Molluscs: the third and final part of the underwater allergens. In fact, it’s only partly underwater. But what does it mean to be mollusc-free? A bit like with crustaceans, I was a bit hazy as to what molluscs were but luckily Wikipedia informed me that there are 85,000 species out there, of which, I imagine, humans eat only a handful. Given so many species I’d be interested, mollusc allergy sufferers, to know whether you’re allergic to one species or many.
Squids are the biggest and slugs and snails the most numerous. So you’re most at risk in seafood restaurants, or in France. It’s weird, I’ve never heard of anyone eating slugs, but given my research, I don’t see a reason why not.
I don’t think I’ve ever seen a ‘may contain’ for molluscs. I don’t know if that’s because they’re rarer, so cross contamination into places they’re not supposed to be is rarer; or because people aren’t good at labelling. Some sites tell me to beware of stocks. I’ll look out and report back!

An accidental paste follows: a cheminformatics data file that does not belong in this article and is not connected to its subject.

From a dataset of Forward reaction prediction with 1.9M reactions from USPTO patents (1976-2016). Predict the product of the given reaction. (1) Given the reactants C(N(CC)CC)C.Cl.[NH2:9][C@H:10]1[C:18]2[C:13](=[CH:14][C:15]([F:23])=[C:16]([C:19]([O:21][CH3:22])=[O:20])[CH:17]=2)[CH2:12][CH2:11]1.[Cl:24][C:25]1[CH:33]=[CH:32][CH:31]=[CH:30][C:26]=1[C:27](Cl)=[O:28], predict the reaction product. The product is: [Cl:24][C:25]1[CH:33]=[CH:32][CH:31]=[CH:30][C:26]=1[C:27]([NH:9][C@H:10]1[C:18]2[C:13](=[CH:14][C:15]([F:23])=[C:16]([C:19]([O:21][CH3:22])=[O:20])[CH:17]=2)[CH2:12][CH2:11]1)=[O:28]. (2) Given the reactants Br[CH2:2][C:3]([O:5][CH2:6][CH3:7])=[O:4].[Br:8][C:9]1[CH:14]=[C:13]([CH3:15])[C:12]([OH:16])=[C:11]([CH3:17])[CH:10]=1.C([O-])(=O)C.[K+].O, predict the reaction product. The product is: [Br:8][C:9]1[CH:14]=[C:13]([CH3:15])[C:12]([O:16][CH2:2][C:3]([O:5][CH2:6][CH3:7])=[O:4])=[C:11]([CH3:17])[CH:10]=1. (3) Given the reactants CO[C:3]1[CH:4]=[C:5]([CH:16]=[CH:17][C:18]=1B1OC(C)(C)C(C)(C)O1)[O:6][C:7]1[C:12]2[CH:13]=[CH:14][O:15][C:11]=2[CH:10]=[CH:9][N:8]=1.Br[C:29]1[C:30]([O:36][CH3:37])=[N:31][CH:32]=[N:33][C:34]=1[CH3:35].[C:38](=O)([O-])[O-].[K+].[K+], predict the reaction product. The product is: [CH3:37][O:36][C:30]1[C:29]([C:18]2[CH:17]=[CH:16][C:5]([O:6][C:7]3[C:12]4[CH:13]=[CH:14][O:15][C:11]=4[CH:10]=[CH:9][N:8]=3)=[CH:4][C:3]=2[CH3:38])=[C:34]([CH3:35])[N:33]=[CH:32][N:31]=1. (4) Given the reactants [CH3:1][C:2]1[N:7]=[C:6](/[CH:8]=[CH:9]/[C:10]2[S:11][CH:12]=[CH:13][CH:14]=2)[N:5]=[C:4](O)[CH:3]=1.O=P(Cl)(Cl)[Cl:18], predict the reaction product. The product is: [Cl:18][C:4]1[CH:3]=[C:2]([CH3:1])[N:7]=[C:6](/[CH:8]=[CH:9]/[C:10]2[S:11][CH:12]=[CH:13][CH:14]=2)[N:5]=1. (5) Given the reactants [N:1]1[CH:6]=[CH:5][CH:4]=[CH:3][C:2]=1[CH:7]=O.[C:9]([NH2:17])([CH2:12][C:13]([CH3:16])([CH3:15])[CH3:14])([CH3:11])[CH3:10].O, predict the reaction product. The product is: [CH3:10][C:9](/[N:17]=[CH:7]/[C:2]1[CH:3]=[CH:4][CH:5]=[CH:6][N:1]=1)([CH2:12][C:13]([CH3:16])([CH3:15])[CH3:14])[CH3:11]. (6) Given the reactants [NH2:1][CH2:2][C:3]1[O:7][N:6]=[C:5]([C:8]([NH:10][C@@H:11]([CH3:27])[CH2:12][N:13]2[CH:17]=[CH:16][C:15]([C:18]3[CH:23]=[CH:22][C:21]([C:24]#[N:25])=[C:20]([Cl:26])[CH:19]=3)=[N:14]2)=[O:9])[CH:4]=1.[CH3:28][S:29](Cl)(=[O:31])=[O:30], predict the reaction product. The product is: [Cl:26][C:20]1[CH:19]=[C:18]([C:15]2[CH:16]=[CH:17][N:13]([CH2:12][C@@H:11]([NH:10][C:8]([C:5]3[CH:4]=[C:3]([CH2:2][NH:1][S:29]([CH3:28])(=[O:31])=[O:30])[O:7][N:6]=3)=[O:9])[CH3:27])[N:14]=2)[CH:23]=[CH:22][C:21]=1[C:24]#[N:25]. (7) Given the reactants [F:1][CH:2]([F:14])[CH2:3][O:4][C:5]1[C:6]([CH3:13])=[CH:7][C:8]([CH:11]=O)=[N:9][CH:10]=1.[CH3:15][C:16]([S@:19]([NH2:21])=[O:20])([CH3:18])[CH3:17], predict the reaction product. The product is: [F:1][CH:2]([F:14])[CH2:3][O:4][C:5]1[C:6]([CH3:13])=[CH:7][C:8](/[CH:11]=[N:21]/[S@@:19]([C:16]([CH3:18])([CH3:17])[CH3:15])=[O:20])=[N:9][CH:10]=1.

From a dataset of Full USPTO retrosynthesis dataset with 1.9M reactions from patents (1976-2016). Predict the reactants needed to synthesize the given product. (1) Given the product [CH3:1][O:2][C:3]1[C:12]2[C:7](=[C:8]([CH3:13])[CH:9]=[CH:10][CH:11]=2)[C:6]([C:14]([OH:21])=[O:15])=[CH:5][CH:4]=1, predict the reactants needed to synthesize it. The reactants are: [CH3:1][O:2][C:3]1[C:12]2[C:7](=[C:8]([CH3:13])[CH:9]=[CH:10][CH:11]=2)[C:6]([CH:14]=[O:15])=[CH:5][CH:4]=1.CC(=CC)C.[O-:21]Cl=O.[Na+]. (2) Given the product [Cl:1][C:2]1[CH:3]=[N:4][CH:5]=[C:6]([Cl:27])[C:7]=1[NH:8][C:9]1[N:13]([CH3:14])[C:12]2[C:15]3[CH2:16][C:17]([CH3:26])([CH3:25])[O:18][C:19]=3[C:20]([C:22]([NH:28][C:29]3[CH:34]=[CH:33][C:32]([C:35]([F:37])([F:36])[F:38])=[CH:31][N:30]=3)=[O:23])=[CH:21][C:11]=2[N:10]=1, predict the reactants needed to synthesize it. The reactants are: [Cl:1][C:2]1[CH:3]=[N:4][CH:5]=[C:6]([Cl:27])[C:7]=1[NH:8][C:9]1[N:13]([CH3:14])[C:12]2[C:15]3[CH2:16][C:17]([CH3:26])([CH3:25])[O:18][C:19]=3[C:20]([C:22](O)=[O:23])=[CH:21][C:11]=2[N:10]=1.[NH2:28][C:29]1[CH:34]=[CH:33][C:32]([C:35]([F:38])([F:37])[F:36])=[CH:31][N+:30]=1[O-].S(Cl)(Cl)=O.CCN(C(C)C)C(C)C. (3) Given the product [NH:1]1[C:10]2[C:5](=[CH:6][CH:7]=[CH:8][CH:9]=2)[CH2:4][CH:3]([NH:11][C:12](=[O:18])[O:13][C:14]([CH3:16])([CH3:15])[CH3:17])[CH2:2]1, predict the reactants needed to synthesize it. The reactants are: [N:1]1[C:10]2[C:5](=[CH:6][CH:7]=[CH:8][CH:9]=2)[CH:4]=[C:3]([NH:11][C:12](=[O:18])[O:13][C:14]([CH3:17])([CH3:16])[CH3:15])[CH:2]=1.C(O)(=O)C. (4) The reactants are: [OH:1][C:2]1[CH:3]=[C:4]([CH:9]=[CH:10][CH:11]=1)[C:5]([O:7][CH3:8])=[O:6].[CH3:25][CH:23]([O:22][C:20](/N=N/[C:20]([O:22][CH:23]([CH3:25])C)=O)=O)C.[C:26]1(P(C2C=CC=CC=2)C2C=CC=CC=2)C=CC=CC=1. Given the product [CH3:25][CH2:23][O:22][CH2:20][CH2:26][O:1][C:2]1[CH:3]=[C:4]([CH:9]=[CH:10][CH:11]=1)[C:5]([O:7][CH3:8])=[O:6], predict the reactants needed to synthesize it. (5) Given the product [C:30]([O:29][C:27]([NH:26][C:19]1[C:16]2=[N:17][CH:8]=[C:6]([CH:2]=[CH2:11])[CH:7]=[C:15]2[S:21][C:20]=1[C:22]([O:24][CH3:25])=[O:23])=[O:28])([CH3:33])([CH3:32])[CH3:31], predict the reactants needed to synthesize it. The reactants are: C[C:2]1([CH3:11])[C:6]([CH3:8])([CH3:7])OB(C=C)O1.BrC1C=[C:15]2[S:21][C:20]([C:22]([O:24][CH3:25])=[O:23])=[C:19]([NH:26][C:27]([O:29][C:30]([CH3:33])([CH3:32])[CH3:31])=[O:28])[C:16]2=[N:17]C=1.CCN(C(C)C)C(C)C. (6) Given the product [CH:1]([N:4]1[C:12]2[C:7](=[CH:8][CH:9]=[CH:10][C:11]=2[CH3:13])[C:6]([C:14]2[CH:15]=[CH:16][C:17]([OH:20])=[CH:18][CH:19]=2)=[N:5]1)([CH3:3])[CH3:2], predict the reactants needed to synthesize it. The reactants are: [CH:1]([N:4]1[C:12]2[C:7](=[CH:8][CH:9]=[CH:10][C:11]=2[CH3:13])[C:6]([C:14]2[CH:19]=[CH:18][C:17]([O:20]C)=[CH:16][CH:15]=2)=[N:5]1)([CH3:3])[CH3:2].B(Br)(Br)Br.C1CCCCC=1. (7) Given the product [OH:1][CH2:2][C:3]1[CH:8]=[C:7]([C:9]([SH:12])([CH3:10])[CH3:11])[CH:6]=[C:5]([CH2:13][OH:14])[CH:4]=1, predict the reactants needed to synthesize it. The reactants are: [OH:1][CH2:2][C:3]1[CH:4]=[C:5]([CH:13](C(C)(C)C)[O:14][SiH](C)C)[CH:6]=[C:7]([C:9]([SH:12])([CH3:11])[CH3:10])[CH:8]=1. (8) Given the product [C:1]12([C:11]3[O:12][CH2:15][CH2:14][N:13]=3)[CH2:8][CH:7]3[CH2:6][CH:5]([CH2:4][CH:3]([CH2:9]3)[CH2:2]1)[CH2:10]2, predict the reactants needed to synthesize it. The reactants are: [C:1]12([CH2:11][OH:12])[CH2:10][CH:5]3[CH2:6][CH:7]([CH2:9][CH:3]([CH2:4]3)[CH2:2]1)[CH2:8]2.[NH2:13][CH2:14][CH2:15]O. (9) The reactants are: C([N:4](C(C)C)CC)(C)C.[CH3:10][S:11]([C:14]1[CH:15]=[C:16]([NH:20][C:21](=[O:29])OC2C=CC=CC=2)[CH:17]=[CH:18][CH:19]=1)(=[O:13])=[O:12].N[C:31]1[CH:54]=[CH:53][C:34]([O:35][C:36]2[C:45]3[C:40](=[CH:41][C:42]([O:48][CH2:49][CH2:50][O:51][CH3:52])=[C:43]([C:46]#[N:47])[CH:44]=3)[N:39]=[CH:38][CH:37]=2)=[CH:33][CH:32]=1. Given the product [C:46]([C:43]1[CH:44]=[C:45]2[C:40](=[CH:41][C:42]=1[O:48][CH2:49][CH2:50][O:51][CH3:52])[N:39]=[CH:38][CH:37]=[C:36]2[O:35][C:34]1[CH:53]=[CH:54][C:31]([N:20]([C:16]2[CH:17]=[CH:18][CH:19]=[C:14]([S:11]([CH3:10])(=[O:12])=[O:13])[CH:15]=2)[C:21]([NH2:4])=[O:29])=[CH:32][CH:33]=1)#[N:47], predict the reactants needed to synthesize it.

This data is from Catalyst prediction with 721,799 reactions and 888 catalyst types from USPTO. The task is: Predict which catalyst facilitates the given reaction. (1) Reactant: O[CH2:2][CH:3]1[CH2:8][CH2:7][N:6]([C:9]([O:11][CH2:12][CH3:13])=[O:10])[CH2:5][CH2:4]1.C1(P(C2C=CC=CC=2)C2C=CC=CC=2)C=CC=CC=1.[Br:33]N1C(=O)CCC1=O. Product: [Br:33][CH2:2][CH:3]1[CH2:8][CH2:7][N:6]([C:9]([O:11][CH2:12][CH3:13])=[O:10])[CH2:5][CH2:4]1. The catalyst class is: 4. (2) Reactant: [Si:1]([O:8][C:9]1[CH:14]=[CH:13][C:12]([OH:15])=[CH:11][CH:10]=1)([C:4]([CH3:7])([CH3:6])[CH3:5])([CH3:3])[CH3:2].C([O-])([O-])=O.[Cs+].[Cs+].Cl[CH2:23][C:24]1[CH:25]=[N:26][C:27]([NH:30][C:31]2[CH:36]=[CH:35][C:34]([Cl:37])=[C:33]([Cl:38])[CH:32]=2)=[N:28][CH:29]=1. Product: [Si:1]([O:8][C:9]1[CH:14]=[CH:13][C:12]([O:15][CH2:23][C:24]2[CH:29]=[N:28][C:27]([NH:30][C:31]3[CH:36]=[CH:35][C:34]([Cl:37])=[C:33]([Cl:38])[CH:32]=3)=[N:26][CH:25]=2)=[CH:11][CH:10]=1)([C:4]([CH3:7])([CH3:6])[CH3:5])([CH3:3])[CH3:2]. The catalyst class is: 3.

As you’ll know if you read my crustaceans part, I really dislike seafood, and apparently molluscs make up the other part of shellfish, so my question mark over shellfish remains. Are you likely to have an allergy to both crustaceans and molluscs? How about fish as well? I couldn’t find any research, so let me know anecdotally instead. A short blog: it seems the internet is a little blank on the subject.
Thanks for reading this part of my series on the top 14 allergens. To find out what I’ve learnt about the other 13 please head to the blog series home.